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Dual Effects of Ketoconazole cis-Enantiomers on CYP3A4 in Human Hepatocytes and HepG2 Cells

  • Aneta Novotná ,

    Contributed equally to this work with: Aneta Novotná, Kristýna Krasulová

    Affiliation Regional Centre of Advanced Technologies and Materials, Faculty of Science, Palacky University, Olomouc, Czech Republic

  • Kristýna Krasulová ,

    Contributed equally to this work with: Aneta Novotná, Kristýna Krasulová

    Affiliation Institute of Pharmacology, Faculty of Medicine and Dentistry, Palacky University, Olomouc, Czech Republic

  • Iveta Bartoňková,

    Affiliation Regional Centre of Advanced Technologies and Materials, Faculty of Science, Palacky University, Olomouc, Czech Republic

  • Martina Korhoňová,

    Affiliation Regional Centre of Advanced Technologies and Materials, Faculty of Science, Palacky University, Olomouc, Czech Republic

  • Petr Bachleda,

    Affiliation 2nd Department of Surgery, University Hospital Olomouc, Olomouc, Czech Republic

  • Pavel Anzenbacher,

    Affiliation Institute of Pharmacology, Faculty of Medicine and Dentistry, Palacky University, Olomouc, Czech Republic

  • Zdeněk Dvořák

    Affiliation Regional Centre of Advanced Technologies and Materials, Faculty of Science, Palacky University, Olomouc, Czech Republic


Antifungal drug ketoconazole causes severe drug-drug interactions by influencing gene expression and catalytic activity of major drug-metabolizing enzyme cytochrome P450 CYP3A4. Ketoconazole is administered in the form of racemic mixture of two cis-enantiomers, i.e. (+)-ketoconazole and (−)-ketoconazole. Many enantiopure drugs were introduced to human pharmacotherapy in last two decades. In the current paper, we have examined the effects of ketoconazole cis-enantiomers on the expression of CYP3A4 in human hepatocytes and HepG2 cells and on catalytic activity of CYP3A4 in human liver microsomes. We show that both ketoconazole enantiomers induce CYP3A4 mRNA and protein in human hepatocytes and HepG2 cells. Gene reporter assays revealed partial agonist activity of ketoconazole enantiomers towards pregnane X receptor PXR. Catalytic activity of CYP3A4/5 towards two prototypic substrates of CYP3A enzymes, testosterone and midazolam, was determined in presence of both (+)-ketoconazole and (−)-ketoconazole in human liver microsomes. Overall, both ketoconazole cis-enantiomers induced CYP3A4 in human cells and inhibited CYP3A4 in human liver microsomes. While interaction of ketoconazole with PXR and induction of CYP3A4 did not display enantiospecific pattern, inhibition of CYP3A4 catalytic activity by ketoconazole differed for ketoconazole cis-enantiomers ((+)-ketoconazole IC50 1.69 µM, Ki 0.92 µM for testosterone, IC50 1.46 µM, Ki 2.52 µM for midazolam; (−)-ketoconazole IC50 0.90 µM, Ki 0.17 µM for testosterone, IC50 1.04 µM, Ki 1.51 µM for midazolam).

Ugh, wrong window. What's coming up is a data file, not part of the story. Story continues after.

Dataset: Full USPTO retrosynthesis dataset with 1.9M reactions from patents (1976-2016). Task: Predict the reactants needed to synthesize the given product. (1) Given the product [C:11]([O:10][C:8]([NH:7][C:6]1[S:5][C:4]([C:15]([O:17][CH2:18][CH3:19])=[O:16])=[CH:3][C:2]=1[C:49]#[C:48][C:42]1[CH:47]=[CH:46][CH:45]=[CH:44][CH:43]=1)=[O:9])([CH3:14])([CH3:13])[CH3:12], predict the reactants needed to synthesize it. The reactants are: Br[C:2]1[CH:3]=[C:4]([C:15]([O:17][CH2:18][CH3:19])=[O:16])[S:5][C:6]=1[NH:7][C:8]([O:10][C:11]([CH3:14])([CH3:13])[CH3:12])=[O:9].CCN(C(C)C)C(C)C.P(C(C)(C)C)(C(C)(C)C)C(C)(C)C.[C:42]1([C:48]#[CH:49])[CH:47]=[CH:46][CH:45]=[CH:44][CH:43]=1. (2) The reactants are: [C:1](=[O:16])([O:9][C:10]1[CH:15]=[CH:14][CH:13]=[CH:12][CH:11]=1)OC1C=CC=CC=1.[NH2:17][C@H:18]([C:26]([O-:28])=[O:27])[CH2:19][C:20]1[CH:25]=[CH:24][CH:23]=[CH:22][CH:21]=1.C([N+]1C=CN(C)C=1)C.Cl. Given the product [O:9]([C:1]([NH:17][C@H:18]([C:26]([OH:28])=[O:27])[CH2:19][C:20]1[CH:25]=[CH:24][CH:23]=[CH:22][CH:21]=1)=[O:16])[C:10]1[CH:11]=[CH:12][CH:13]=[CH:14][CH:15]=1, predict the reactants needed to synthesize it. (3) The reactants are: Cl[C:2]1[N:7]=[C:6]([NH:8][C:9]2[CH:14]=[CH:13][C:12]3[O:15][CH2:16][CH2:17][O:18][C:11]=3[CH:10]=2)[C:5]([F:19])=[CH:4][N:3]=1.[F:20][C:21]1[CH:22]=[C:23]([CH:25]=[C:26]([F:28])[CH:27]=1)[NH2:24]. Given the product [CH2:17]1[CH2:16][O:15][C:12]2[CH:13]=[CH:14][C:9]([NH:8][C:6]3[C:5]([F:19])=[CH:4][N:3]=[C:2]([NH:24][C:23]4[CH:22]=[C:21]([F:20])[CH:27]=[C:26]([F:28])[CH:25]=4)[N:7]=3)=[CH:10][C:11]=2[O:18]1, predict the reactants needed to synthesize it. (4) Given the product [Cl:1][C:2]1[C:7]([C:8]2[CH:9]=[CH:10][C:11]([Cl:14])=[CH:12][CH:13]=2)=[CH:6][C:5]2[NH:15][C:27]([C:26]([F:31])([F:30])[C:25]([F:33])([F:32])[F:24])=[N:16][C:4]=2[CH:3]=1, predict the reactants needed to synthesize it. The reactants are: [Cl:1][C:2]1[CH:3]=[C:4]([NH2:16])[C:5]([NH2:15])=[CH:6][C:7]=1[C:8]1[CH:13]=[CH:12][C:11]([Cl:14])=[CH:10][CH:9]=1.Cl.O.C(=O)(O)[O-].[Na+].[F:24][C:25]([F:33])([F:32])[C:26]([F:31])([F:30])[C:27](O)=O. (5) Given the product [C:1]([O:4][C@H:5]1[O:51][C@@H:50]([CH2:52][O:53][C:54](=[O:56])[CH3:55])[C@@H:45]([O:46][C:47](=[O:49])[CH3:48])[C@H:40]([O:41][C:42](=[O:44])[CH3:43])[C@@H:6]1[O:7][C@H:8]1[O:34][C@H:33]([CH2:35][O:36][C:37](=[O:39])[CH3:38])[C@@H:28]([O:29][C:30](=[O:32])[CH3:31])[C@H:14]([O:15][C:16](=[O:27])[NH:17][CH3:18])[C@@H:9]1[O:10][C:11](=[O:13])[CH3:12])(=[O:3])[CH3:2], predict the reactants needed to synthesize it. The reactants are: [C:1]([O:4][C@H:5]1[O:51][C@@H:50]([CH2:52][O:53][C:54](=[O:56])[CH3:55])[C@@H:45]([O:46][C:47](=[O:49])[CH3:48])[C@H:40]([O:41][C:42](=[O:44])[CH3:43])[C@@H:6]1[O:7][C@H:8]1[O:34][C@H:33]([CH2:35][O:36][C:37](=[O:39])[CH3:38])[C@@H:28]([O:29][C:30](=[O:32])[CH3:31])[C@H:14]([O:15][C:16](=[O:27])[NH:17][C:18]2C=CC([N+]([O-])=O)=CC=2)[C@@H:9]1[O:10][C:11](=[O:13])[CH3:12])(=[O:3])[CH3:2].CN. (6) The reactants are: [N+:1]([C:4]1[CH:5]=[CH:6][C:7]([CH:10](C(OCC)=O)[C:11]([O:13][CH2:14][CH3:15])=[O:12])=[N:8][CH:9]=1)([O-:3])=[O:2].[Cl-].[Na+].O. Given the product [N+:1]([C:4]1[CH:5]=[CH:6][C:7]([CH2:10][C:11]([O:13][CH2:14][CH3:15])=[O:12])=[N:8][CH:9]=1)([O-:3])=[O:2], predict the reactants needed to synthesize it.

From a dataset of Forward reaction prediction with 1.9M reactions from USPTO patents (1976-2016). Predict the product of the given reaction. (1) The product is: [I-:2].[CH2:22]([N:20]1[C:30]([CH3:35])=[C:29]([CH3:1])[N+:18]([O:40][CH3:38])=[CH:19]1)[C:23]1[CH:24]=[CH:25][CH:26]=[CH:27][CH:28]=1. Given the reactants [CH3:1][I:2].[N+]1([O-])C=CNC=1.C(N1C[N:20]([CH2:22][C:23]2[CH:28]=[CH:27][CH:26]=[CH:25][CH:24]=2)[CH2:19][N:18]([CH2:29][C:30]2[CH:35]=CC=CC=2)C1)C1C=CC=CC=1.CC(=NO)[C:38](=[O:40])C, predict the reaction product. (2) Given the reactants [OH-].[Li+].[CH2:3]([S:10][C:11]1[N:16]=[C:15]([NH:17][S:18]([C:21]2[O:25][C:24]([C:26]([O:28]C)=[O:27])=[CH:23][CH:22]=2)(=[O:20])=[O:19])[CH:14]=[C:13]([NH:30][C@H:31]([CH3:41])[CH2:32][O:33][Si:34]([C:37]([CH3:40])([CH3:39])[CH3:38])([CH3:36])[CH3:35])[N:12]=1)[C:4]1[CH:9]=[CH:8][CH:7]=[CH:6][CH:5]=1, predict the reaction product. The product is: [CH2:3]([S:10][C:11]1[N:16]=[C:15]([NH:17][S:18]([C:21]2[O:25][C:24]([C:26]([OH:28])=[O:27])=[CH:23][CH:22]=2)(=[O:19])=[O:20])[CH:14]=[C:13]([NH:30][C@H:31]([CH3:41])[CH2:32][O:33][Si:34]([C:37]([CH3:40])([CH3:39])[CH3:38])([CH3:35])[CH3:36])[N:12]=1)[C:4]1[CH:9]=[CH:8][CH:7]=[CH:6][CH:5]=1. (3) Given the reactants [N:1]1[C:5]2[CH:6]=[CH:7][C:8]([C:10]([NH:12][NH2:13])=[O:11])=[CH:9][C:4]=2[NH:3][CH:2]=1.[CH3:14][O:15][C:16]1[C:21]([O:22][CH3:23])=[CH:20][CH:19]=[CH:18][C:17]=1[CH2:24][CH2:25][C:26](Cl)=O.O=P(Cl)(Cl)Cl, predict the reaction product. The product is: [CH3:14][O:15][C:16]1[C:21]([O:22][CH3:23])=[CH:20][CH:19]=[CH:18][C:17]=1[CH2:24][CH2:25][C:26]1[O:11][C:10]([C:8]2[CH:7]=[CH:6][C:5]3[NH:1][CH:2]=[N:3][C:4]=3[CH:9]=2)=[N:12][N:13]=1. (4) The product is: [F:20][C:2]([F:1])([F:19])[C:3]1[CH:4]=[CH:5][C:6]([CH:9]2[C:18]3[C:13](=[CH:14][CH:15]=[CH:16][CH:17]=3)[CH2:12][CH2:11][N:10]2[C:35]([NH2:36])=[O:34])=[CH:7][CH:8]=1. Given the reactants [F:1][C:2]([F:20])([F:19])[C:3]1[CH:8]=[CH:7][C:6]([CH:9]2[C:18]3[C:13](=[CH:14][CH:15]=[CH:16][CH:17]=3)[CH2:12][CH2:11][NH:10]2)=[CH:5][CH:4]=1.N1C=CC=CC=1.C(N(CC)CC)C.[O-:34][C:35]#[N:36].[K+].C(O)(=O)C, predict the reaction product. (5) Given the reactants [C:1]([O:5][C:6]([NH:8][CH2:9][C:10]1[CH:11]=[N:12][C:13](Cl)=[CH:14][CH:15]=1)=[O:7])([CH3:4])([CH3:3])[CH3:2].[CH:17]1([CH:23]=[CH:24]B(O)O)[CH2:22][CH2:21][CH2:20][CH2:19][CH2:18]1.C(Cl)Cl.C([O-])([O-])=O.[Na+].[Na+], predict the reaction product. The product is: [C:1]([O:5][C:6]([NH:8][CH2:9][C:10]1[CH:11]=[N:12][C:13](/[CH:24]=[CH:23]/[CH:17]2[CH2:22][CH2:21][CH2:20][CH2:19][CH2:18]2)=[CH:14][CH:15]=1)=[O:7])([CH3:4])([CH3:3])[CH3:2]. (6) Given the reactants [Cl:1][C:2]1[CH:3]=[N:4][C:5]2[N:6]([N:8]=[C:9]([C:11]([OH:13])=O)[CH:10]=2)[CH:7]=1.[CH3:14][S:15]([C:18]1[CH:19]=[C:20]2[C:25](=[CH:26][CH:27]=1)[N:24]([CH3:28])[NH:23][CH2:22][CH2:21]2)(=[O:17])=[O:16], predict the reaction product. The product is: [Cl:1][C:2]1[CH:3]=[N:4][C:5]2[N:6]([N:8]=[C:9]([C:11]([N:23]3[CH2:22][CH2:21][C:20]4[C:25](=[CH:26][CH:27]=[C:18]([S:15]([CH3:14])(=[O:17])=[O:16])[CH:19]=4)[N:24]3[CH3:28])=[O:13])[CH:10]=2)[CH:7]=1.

Ketoconazole is an imidazole antifungal drug that is used both systemically and topically, in the treatment of various fungal infections. While oral ketoconazole was discontinued in many countries, there is increasing evidence that it might be a drug of choice in the therapy of systemic infections, if the first line treatment with other antifungals fails. Various topical formulations of ketoconazole, such as creams or shampoos are massively used. Ketoconazole is also used as prophylactic agens in immune-suppressed patients (oncologic, transplant etc.). Molecular mechanism of ketoconazole action is an inhibition of fungal cytochrome P450 CYP51A, which is lanosterol-14α-demethylase that catalyzes conversion of lanosterol to ergosterol in fungi [1].